One of the world's top amp designers, Bruce Egnater has recently been enjoying a much higher profile in the UK and Europe; thanks to his very popular range of affordable heads and combos being offered though a top UK distributor. Now it's time to look at a head that Egnater hinted at over a year ago that has finally made it to the UK.
The evocatively named, two-channel Vengeance is aimed chiefly at straight-ahead rock. Accordingly, it sports a traditional appearance with a black front grille; if your tastes lean further towards metal you may wish to check our review of its sister amp, the Armageddon.
The amp features a heavy-duty steel chassis and 120-watt 6L6-powered output stage, fed by a pair of suitably massive transformers. The electronics are typical of the high standard we've come to expect from Egnater, with everything mounted on robust through-plated circuit boards.
There's one main board that holds the front panel controls and preamp valve bases, with smaller ones for the output valves, power supply and rear panel connections. It's common to see multi-pin connectors and ribbon cables for amps like these; however, the Egnater uses neatly bundled individual hook-up wires, improving reliability and making servicing easier.
The Vengeance has a straightforward control panel with two sets of gain, volume and EQ controls, and individual reverb level knobs. There are also two sets of tight, bright, mid boost/cut and hi/lo gain toggle switches, which considerably extends the EQ and gain range on both channels.
Over to the right near the mains and full/half power standby toggle switches there's a master section with global presence, density and master volume knobs, plus a second footswitchable volume control.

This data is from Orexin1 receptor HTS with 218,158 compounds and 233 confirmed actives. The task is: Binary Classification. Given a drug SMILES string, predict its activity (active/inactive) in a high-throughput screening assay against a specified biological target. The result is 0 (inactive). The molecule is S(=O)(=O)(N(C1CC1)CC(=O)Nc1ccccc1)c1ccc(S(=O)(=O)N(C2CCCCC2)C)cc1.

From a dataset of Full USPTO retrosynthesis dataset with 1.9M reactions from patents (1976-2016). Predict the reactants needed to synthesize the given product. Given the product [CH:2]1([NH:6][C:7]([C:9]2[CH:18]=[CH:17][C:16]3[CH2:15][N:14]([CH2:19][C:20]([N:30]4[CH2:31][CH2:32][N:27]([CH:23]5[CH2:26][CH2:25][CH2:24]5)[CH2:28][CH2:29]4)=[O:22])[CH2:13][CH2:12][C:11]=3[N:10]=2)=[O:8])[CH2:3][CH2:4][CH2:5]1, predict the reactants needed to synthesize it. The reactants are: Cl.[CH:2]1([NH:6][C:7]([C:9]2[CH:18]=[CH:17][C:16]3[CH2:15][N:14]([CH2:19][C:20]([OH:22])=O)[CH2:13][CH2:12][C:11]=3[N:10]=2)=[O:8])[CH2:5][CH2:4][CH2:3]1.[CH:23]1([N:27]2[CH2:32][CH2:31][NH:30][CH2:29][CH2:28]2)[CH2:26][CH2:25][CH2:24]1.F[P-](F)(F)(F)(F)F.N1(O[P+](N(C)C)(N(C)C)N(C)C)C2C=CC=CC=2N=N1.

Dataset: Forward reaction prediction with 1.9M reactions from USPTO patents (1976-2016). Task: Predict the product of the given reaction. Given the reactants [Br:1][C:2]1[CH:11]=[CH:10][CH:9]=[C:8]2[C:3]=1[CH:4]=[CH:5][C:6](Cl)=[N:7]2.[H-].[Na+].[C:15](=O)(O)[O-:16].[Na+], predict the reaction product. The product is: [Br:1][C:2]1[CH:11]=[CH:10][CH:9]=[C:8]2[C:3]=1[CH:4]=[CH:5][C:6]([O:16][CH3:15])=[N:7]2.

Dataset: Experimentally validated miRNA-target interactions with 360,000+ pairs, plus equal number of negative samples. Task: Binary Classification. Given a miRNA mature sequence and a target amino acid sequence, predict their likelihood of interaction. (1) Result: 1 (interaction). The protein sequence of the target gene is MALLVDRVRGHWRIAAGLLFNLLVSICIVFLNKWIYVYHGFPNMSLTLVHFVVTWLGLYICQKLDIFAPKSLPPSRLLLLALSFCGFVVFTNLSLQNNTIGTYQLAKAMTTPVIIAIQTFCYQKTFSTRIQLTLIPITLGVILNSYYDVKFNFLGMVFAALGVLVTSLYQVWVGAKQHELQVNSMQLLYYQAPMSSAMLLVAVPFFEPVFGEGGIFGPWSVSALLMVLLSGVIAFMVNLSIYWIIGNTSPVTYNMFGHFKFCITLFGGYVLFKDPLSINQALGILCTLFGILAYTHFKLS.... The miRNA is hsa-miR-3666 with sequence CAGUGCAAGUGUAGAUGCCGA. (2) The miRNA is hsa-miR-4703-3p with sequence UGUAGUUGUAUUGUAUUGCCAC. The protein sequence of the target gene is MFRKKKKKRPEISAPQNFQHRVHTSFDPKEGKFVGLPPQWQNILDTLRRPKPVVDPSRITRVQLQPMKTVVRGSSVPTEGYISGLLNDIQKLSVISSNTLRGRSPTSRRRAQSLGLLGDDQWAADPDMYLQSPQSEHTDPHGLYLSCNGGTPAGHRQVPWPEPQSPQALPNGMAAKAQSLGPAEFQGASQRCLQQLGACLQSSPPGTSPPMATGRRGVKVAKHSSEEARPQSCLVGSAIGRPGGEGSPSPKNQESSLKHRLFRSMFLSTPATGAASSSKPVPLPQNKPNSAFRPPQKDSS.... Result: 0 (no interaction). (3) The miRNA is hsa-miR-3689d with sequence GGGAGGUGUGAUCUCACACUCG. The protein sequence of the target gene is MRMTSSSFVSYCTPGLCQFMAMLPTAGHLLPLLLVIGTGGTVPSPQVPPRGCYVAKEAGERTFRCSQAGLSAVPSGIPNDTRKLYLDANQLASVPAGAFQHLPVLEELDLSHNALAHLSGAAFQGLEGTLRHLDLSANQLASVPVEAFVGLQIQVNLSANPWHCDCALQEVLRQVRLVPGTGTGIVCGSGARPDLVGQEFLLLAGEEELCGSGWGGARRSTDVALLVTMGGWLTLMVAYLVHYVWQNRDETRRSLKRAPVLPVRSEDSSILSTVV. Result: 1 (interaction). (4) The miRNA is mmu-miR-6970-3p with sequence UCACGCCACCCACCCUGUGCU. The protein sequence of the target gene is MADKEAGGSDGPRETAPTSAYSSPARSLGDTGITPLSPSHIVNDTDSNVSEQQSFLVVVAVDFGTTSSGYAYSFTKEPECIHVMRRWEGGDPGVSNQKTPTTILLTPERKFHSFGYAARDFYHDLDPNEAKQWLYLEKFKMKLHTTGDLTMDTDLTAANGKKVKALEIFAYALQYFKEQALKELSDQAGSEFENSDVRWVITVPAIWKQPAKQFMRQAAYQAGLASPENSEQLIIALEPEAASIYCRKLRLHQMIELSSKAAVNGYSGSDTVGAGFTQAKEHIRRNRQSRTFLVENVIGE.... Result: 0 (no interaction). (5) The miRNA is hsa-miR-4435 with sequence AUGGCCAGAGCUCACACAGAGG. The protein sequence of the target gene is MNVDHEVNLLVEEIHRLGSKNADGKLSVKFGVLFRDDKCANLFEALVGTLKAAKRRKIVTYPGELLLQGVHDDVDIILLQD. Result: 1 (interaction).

The rear panel offers carefully protected mains voltage switching, a switchable effects loop with send and return level controls, plus an XLR connector for the six-button foot controller, along with separate external control jacks. There's also a pair of speaker outlets with switchable impedance, a speaker-emulated balanced recording output and separate bias controls, test points and HT fuses for both pairs of output valves.
Although the Vengeance comes equipped with 6L6s as standard, there's enough bias range to cope with most common pentodes, including 6550s, EL34s and 6V6s. Canny readers may have already figured out that the bias arrangement also enables you to mix different valves in pairs, so you can combine their sonic flavours to taste.
The Vengeance has Egnater's trademark clean sound, with a shimmering treble, smooth mid-range, and tight focused lows that have a satisfying snap to them. Single-coils and mid-heavy humbuckers are both easy to dial in, using the tight and bright switches.
The clean channel's gain switch is key to getting the sound properly dialled in, with higher gain settings switching between a hint of edge to serious crunch. The Vengeance's lead channel pours on the gain for a smooth and slightly compressed solo sound with just the right amount of harmonic bite.
It's perfect for modern and classic rock or high-octane Bonamassa-style blues - it sounds great with single-coils but really takes off when you use a decent humbucker. We tried the Vengeance out with a Fender Custom Shop Nocaster, a Strat fitted with lowish-output Duncan Alnico Pros, and a stock Gibson Les Paul Standard fitted with '57 Classics, and were duly impressed with the amp's clarity and ability to project each guitar's distinct tonal character.
The head is equipped with an excellent digital reverb circuit that adds space and definition to solo tones and has a clever 'spillover' effect that retains the reverb tail when you change channels. Overall, we were seriously impressed with the quality and range of tone the amp produced.
Aimed at dedicated amateurs and professionals, the Vengeance offers further proof that right now Bruce Egnater is building some of the best guitar amps in the world - and they're good value for money, too. It won us over with its ease of use and fabulous dynamic response.
The Vengeance is good enough to compete with products that cost over twice as much and is therefore excellent value for money. With top-drawer build standards, superlative tone and all the features you could ask for on a mid-priced rock head, Egnater has raised the bar once again.